One of my true style heroes. Immaculate, dandified but certainly not brash. Everything has been considered and laundered to perfection. The starched shirt-collar, vest, lapels and tie all work together in perfect harmony, creating razor sharp lines. Here is a man for whom a wonky knot simply wouldn’t do.

Being realistic, both the four-in-hand and half-Windsor knots each have their own merits, and neither would disgrace a Michelsberg bespoke shirt and suit.

To me, choice depends less on size and proportion and is more about your character and how you wish to be seen by others.

If you are a regular reader of GQ, the Rake Magazine and participate in various online style forums, there is a widely held belief that the four-in-hand is the Gentleman’s knot of choice.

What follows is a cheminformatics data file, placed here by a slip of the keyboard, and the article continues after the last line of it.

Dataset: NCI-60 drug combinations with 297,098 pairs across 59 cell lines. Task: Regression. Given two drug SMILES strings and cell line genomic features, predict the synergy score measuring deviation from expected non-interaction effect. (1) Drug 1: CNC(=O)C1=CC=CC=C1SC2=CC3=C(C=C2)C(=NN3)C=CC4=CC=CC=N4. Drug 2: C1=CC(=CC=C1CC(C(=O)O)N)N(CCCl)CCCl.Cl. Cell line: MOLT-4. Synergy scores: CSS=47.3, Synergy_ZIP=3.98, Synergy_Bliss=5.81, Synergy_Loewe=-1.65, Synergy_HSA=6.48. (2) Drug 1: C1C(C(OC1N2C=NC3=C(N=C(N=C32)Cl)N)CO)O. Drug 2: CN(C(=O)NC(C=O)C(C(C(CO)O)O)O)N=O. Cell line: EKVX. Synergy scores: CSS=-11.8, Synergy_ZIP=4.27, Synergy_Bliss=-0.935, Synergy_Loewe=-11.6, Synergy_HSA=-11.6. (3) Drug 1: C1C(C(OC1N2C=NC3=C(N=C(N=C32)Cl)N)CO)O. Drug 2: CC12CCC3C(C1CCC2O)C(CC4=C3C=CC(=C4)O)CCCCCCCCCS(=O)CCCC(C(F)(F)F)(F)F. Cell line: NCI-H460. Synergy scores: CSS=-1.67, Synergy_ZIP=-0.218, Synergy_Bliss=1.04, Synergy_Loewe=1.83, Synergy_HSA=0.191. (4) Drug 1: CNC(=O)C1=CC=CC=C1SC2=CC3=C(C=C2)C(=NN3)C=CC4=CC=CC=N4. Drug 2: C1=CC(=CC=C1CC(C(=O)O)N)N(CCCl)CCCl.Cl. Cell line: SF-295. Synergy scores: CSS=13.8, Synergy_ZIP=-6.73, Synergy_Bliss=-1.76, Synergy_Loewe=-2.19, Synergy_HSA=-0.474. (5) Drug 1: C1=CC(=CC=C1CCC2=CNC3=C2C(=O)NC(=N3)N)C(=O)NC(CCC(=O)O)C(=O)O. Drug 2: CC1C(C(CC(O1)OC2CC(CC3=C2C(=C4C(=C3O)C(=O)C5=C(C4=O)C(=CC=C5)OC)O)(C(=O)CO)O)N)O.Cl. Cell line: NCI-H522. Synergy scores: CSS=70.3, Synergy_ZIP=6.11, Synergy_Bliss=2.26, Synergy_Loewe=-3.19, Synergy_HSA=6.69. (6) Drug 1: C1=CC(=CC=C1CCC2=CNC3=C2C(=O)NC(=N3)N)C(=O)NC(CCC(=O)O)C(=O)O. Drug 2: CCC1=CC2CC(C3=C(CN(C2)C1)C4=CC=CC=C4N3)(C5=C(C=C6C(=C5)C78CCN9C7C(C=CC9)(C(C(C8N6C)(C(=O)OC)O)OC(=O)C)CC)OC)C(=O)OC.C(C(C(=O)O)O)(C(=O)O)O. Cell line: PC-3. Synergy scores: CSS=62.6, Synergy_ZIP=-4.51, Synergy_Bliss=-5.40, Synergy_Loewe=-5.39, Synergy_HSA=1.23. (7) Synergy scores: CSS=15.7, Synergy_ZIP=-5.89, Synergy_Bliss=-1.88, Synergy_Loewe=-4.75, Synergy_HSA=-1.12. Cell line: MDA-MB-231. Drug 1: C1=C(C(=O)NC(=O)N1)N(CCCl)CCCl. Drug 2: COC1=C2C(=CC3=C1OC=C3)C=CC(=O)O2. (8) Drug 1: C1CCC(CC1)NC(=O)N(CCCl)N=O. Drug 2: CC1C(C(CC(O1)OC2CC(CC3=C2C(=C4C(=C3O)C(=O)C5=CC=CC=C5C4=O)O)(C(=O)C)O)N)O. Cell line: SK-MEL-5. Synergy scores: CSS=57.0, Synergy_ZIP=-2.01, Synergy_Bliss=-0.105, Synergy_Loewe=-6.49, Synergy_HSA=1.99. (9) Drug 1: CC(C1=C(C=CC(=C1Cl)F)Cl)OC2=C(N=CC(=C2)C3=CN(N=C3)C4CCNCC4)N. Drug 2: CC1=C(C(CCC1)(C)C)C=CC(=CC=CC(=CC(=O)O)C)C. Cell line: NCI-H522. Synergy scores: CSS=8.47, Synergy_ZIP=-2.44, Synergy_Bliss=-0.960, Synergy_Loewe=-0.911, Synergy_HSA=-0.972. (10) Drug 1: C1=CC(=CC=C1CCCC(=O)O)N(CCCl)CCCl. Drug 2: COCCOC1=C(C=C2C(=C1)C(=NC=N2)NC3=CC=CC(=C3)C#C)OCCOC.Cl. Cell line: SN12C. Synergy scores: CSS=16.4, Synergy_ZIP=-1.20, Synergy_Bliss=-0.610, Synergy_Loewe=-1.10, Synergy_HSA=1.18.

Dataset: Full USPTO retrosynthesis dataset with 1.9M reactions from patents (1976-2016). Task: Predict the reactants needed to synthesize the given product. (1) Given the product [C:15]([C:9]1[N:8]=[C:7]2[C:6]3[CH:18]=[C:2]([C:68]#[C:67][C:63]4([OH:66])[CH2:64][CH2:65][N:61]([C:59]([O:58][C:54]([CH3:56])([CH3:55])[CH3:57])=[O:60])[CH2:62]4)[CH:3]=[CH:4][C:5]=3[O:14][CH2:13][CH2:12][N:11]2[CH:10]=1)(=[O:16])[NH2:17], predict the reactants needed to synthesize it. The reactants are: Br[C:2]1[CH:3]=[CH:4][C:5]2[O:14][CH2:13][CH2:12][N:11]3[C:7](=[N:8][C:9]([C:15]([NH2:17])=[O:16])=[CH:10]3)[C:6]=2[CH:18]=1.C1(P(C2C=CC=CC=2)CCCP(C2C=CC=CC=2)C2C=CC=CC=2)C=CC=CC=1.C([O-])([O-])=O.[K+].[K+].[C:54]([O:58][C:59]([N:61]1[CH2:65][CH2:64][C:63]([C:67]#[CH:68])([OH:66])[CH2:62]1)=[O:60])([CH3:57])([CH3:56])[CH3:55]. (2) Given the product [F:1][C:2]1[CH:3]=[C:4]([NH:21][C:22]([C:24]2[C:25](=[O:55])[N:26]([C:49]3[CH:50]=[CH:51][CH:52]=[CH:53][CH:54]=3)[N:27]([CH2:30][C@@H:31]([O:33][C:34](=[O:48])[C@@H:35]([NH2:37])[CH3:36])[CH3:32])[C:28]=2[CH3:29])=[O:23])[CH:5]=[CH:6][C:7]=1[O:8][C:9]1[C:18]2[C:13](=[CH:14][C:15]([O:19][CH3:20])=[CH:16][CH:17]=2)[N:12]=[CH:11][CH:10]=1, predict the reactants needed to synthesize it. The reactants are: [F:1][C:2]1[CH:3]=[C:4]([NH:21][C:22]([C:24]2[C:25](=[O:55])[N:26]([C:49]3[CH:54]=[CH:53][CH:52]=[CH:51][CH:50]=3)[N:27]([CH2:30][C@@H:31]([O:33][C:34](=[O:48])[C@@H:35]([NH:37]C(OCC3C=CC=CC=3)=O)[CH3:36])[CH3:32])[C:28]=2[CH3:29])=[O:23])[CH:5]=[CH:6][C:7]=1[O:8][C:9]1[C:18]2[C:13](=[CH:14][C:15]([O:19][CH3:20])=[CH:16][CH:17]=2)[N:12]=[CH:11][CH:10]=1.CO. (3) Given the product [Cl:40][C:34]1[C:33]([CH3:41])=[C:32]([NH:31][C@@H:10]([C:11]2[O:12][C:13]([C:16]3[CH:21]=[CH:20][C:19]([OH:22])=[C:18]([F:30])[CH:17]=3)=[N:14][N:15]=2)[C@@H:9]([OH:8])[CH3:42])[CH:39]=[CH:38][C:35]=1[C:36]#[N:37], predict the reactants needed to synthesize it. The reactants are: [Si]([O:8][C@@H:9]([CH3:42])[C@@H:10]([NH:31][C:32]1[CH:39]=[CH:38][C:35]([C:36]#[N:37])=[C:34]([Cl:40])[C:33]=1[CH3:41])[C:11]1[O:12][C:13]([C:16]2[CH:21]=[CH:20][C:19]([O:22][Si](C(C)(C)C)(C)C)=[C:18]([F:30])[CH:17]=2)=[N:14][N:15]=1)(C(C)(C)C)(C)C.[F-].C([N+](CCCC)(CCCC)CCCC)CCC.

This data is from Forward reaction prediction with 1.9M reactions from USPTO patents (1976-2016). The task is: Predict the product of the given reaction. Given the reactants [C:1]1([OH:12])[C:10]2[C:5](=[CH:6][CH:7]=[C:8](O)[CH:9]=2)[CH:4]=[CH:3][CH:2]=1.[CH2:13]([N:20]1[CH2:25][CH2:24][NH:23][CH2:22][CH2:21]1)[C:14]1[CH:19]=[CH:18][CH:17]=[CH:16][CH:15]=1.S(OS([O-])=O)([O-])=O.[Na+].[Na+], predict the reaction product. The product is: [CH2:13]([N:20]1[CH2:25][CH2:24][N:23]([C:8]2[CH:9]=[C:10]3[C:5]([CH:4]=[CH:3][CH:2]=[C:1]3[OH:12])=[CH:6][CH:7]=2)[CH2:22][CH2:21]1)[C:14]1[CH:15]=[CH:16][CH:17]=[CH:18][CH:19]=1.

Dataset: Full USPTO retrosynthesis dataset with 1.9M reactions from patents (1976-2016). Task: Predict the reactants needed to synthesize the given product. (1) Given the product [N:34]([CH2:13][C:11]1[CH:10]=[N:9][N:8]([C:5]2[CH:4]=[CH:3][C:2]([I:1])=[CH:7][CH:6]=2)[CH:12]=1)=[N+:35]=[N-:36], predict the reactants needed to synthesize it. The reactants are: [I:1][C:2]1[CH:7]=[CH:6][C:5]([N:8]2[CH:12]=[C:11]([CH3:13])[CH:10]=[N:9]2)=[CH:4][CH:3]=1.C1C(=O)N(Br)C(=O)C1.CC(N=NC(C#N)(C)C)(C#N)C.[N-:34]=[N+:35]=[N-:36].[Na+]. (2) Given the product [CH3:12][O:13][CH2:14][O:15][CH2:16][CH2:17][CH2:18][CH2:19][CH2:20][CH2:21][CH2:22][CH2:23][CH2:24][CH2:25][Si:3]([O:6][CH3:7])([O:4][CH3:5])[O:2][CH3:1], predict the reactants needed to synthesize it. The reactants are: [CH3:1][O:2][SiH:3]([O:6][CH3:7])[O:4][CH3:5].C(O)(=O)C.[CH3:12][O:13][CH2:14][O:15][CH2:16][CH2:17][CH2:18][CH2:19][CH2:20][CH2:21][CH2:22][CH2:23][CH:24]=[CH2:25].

They argue that because it is imperfect and slightly askew, it creates are more free-spirited, laid back impression and is more unconventional.

A man, frequently lauded by the above is Gianni Agnelli, the “Rake of the Riviera.”


Here was one seriously debonair dude. A bon viveur and lover of Caraceni bespoke suits he epitomised what the Italians call “sprezzatura” – defined by the Oxford English Dictionary as “studied carelessness”.

Effortlessly chic, too cool for school, to me, this is the heart and soul of Italian dressing.

Creating an air of apparent modesty and nonchalance, and living with your Mother to be able to afford it :-)

Knitted ties aside, I’ll always be more of a Steed than an Agnelli, but don’t let that polished exterior fool you.

Behind that velvet top collar and Whangee umbrella, lies a mischievous heart and a disgraceful sense of humour.

Ciao for now and here’s wishing you all a wonderful start to 2015.

Running the Gauntlet